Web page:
LAS VEGAS (KLAS) — The Jan. 6 committee’s more than 800-page final report details how Nevada Republicans planned and then took part in a scheme to try to falsely declare former President Donald Trump the winner of the 2020 election.
Despite the state’s real electors submitting the verified documentation for President Joe Biden, Nevada’s GOP went ahead with attempts to validate their own votes. While publicly agreeing with the president’s claims of widespread fraud, some working with the president privately noted the allegations were false.
Nevada GOP chairman Michael McDonald was questioned about a “major plan” and Trump’s desire for “full attack mode” following the 2020 election, according to a record of his testimony to the committee.
“I have been on the phone this morning with the President, Eric Trump, Mark Meadows, and Rudy Giuliani. There is a major plan,” McDonald said in a text message on Nov. 4, 2020, according to the committee.
No media outlet had called the race for president in Nevada until several days after the election due to the counting of mail-in votes in Clark County.
McDonald invoked the Fifth Amendment more than 200 times over the course of questioning on Feb. 24, 2022, before the committee. As the 8 News Now Investigators first reported this summer, the FBI seized his phone in connection with the investigation.
Jim Graffenreid, a Nevada GOP executive board member, was also questioned by the committee. He was also deposed on Feb. 24. He also invoked the Fifth Amendment repeatedly.
In December 2020, the 8 News Now Investigators reported Nevada Republican Party’s six electors signed paperwork signaling their support for Trump in a symbolic ceremony devoid of any legal merit. The event, held in Carson City, coincided with the official state-sanctioned tally on Dec. 14, 2020.
A few hours after the official state process had ended, a video accompanied a tweet from the Nevada GOP, saying, “History made today in Carson City,” as footage showed Republican electors signing papers on a table. The event was live-streamed on a YouTube channel called “Right Side Broadcasting Network.” The video has since been scrubbed.
“Our brave electors standing up for what is right and casting their electoral votes for @realDonaldTrump,” the state party’s Twitter account later tweeted. “We believe in fair elections and will continue the fight against voter fraud in the Silver State!”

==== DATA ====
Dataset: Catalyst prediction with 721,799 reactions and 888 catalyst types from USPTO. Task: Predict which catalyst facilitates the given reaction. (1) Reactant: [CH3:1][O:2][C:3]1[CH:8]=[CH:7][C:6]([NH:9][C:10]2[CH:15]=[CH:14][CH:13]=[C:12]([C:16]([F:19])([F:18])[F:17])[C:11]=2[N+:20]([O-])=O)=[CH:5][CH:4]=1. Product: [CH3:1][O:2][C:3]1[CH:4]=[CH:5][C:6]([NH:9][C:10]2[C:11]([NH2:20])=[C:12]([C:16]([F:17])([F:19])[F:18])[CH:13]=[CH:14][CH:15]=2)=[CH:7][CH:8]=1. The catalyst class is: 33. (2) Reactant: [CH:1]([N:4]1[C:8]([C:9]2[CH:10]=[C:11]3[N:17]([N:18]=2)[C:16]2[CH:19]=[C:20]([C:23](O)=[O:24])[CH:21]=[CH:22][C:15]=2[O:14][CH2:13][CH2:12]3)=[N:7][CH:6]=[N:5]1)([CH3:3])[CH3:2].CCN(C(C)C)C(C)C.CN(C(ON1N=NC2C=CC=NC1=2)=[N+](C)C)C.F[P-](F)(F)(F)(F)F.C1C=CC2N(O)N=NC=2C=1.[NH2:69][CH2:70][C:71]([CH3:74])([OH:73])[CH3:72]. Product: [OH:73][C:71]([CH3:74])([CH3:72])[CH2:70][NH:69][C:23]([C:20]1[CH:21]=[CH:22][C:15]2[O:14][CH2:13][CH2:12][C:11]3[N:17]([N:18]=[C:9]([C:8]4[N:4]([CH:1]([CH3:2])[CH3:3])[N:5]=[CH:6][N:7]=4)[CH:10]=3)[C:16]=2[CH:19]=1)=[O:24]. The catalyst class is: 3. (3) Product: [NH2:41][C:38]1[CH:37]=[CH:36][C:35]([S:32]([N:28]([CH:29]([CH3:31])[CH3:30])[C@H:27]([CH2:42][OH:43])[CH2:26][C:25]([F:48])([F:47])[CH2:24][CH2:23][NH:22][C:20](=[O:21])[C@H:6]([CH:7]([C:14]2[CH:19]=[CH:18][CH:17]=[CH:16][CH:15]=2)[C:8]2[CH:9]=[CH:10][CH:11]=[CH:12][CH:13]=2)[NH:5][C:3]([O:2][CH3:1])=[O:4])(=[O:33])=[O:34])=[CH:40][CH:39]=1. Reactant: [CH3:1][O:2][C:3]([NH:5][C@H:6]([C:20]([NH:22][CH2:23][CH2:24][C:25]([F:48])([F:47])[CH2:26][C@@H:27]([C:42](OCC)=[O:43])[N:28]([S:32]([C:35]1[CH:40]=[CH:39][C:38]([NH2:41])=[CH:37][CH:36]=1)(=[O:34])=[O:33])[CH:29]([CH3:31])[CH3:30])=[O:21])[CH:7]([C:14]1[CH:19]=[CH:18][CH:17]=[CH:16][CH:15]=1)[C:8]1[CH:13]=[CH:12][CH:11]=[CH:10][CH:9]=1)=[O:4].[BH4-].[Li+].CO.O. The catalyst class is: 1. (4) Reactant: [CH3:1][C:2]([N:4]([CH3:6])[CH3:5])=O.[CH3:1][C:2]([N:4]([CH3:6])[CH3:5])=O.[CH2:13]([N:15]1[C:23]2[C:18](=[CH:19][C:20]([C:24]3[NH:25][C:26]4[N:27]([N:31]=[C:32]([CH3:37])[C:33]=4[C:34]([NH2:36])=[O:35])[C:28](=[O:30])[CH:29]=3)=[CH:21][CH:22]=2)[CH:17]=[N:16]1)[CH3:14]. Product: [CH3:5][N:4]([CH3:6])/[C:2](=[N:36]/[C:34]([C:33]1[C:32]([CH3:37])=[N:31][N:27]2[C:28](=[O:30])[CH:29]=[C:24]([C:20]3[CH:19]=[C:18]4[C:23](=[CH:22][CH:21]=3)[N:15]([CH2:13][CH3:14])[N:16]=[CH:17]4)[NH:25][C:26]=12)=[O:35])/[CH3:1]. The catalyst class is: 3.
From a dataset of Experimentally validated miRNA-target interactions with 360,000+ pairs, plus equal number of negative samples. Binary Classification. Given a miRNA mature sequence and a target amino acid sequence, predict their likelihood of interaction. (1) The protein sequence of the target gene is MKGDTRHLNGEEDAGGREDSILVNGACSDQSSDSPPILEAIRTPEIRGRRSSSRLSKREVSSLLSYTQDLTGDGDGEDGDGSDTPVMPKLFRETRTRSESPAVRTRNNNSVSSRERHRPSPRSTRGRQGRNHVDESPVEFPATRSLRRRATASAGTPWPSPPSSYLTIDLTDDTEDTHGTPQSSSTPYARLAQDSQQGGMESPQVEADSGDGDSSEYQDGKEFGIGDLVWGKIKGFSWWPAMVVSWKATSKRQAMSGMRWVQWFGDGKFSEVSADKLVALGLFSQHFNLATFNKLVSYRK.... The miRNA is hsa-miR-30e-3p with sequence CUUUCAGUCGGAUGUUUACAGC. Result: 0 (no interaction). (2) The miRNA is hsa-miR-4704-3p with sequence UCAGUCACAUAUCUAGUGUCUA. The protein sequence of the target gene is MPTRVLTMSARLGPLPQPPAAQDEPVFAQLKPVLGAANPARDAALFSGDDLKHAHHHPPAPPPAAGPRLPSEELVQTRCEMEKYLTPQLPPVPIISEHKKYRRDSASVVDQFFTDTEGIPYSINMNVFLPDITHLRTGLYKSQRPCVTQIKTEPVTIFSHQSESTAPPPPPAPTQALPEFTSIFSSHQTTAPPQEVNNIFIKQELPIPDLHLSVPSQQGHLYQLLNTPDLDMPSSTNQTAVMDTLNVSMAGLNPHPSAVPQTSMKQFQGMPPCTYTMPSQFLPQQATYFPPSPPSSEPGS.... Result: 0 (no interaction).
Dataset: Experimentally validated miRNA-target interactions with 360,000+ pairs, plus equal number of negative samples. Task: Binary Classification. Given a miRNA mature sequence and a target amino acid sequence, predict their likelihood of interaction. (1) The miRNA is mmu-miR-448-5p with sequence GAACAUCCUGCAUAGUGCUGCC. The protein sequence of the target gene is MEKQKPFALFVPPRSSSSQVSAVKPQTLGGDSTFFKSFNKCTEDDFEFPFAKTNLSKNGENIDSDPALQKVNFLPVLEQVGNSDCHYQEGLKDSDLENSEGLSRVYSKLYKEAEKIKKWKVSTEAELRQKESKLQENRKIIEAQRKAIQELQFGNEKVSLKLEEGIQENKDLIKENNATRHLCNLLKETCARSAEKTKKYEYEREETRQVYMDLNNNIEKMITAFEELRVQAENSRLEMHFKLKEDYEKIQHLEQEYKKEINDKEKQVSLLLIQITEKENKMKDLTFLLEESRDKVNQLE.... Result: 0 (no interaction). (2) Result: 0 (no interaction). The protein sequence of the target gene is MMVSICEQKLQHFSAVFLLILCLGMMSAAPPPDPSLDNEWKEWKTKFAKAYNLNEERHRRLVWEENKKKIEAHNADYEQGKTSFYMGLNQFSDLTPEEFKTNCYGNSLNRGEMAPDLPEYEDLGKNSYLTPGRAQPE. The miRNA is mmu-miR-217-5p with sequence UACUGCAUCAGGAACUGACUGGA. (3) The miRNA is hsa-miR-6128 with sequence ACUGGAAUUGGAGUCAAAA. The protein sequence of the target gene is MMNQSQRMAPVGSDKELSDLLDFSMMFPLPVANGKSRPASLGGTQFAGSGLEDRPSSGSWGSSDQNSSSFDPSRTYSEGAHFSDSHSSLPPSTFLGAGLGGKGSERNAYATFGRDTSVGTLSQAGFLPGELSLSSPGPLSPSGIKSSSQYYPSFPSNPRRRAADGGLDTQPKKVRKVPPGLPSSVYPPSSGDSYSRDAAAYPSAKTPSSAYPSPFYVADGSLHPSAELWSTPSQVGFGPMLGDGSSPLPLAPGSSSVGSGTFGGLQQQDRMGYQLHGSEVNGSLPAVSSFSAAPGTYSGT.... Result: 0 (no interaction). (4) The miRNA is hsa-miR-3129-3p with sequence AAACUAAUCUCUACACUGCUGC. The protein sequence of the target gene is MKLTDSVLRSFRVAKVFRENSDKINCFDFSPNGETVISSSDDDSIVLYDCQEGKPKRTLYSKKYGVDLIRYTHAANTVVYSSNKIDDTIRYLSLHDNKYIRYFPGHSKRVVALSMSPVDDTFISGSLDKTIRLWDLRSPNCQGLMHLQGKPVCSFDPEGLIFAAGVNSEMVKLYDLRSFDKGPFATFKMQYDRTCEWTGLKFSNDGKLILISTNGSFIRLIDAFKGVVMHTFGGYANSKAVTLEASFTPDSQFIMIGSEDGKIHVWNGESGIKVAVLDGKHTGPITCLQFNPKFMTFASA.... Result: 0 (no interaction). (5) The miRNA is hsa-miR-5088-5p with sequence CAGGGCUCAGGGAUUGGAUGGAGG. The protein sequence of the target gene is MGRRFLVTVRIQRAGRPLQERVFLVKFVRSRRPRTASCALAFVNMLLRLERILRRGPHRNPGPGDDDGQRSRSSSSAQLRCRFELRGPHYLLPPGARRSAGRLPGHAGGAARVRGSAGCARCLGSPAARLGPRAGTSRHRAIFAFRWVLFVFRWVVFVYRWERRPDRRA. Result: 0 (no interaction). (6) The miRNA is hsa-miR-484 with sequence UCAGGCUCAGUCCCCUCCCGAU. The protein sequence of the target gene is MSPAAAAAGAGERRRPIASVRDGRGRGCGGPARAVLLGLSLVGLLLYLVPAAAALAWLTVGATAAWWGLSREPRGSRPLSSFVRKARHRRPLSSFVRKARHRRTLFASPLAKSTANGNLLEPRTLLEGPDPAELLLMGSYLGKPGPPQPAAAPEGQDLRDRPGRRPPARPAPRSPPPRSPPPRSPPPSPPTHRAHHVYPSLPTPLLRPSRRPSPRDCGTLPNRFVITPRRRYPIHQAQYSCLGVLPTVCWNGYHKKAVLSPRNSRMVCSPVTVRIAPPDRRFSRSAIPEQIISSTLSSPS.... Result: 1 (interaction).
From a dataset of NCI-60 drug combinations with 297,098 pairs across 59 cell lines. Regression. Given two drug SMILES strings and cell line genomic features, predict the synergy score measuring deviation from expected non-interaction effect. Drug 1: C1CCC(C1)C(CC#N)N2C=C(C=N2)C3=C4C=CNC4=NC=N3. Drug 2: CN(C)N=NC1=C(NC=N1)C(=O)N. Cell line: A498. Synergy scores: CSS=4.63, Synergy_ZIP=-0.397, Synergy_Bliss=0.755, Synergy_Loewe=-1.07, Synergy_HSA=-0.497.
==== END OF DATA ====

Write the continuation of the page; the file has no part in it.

The certificate received by the National Archives looks much different than the official state-sealed one and reads, “We, the undersigned, being the duly elected and qualified electors for president and vice president of the United States of America from the State of Nevada, do hereby certify six electoral votes for Trump.”
The purpose was to force Congress to decide the presidential election, according to people whom the committee interviewed. A legal advisor to the Trump campaign, Kenneth Chesebro, emailed a Nevada fake elector organizer about the plan, the committee found.
“Chesebro’s contemporaneous communications make clear that the goal was having Congress act on the fake electoral votes,” the report said. “He emailed an organizer of the fake electors in Nevada that ‘the purpose of having the electoral votes sent in to Congress is to provide the opportunity to debate the election irregularities in Congress, and to keep alive the possibility that the votes could be flipped to Trump…’”
Nevada law requires the secretary of state to oversee the meeting of the state’s electors. Nevada’s Electoral College met via Zoom during an official ceremony with the Secretary of State’s Office on Dec. 14.
Nevada Secretary of State Barbara Cegavske is a Republican. Her party censured her for defending the election, which she oversaw.
Through numerous interviews, the committee reiterated claims that Republican and Trump campaign officers knew the former president’s claims of widespread fraud in the 2020 election were false.
‘Sir, we’ve done dozens of investigations, hundreds of interviews,” Richard Donoghue, the former acting deputy attorney general, told the committee, according to its final report. “The major allegations are not supported by the evidence developed. We’ve looked in Georgia, Pennsylvania, Michigan, Nevada. We’re doing our job.”